This is a summer course offered in the Comparative History of Ideas Department at the University of Washington. Click here to see the syllabus.

Course description and learning objectives:

Our sense of being at home constitutes a fundamental aspect of who we are and how we relate to others, and yet this concept tends to remain implicit and unexamined in our day-to-day lives. It is often not until we leave our comfort zones that we realize how contingent and limited our feelings of belonging can be. At the same time, the notion of home can cut across conceptual boundaries to include a vast number of physical, social and imaginative spaces. This course will examine the constructed nature of the concept of “home,” exploring the boundaries of what constitutes our own homes and communities, and encouraging us to think more deeply about what defines the communities we choose to study.

In addition to seminar readings, short papers and discussions, we will learn to use the techniques of documentary video production, and will complete short video projects based around concepts discussed in the course.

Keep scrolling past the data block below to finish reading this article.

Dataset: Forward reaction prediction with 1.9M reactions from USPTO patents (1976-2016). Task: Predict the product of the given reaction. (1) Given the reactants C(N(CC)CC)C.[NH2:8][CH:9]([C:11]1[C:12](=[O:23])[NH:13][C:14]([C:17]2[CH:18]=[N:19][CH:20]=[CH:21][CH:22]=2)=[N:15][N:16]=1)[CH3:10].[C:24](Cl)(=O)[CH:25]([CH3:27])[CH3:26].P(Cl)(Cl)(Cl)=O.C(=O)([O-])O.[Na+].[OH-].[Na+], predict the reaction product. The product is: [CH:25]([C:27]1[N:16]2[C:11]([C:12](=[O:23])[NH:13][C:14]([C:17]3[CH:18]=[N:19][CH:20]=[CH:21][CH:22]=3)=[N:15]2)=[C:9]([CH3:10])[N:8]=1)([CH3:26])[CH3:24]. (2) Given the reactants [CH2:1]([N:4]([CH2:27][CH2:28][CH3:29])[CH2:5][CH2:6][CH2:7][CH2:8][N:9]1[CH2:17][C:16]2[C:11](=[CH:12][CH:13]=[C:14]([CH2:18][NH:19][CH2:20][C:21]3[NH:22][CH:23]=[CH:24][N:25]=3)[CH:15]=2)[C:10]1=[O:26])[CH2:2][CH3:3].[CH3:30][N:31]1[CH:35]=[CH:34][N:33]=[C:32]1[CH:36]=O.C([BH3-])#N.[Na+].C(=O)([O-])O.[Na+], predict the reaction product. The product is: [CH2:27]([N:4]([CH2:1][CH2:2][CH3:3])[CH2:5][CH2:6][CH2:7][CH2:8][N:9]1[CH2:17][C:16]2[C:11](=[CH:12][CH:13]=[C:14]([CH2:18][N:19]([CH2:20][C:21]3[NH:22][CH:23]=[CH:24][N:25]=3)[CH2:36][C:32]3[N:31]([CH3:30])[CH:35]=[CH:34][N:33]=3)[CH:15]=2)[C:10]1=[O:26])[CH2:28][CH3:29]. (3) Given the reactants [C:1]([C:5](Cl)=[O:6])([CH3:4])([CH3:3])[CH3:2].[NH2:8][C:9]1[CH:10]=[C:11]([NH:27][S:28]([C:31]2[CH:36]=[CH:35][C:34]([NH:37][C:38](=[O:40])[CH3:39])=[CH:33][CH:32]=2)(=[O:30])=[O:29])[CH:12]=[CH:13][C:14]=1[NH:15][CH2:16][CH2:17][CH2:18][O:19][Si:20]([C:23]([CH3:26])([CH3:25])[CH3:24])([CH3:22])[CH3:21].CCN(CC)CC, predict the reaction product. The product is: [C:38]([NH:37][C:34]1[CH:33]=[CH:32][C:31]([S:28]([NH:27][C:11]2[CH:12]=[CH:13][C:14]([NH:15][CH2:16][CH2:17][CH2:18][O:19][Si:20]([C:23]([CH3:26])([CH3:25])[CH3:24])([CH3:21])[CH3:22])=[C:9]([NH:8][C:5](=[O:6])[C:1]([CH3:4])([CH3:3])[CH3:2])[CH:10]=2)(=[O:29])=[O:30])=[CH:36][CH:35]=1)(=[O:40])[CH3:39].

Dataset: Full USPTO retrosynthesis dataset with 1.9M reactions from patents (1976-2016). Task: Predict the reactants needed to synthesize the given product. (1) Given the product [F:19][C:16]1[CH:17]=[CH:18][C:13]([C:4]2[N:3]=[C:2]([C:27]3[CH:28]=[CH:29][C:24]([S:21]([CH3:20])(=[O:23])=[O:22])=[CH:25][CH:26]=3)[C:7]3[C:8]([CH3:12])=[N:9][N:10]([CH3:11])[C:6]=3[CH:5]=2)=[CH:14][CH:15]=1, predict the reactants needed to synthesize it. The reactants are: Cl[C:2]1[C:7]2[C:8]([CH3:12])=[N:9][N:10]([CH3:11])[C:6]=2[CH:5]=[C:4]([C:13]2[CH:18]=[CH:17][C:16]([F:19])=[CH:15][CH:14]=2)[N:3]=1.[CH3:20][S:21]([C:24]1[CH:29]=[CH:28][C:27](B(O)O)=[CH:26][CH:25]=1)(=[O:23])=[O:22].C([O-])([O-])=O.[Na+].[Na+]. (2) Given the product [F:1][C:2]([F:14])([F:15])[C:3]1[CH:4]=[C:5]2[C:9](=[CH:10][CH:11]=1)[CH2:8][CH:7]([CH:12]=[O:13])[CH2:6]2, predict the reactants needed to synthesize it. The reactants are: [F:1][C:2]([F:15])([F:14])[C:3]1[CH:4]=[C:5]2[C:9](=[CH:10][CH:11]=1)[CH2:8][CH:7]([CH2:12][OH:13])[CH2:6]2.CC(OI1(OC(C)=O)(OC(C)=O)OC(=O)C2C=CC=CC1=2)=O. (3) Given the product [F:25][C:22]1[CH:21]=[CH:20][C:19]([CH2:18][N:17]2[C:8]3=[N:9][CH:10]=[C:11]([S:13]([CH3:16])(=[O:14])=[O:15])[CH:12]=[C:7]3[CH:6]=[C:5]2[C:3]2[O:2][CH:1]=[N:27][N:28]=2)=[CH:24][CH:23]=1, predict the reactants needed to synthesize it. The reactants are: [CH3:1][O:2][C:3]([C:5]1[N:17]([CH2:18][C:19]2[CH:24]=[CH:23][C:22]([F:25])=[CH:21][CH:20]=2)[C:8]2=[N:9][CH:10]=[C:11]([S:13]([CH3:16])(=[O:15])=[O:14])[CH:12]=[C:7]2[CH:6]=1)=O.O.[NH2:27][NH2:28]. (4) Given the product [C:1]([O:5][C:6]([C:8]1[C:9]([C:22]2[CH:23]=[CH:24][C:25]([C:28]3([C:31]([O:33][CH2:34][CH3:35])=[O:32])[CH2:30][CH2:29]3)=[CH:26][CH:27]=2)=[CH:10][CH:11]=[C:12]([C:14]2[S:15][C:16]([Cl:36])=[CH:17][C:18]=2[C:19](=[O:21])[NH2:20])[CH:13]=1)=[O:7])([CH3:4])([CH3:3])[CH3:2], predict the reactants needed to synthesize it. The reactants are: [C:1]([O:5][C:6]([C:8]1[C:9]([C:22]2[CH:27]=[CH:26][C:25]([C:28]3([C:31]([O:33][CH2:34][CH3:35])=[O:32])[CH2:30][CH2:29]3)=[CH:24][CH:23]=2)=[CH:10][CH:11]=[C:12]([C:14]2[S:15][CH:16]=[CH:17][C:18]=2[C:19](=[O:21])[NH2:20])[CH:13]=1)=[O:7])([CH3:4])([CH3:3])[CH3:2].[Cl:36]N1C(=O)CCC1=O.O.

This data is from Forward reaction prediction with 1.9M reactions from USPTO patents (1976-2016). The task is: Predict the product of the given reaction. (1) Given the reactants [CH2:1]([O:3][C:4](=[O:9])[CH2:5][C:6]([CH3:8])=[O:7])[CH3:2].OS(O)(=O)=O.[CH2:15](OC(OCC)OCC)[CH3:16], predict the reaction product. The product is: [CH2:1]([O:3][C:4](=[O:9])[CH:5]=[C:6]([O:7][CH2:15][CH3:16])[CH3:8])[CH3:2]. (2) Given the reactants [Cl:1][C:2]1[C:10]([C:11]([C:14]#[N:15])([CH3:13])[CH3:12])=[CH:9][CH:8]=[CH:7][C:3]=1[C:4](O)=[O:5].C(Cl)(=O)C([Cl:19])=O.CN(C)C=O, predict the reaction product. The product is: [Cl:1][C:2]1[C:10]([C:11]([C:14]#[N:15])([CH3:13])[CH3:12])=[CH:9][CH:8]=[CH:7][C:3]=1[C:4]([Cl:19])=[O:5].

Our course will be a hybrid of the traditional reading-based seminar and a collaborative media workshop. It is designed to help students develop their critical and analytic abilities simultaneously through various modes of knowledge production, including reading, discussion, writing, applied media practice, qualitative research methods, and the use of visual archives.

Through our discussions of the readings, participants in the class will become acquainted with some of the growing literature concerning the ethnography of place, identity and memory studies, and the politics of representation. In weekly workshops, students will also have the opportunity to learn and/or improve upon their existing technical media skills, with a focus on the fundamentals of documentary video production for the web.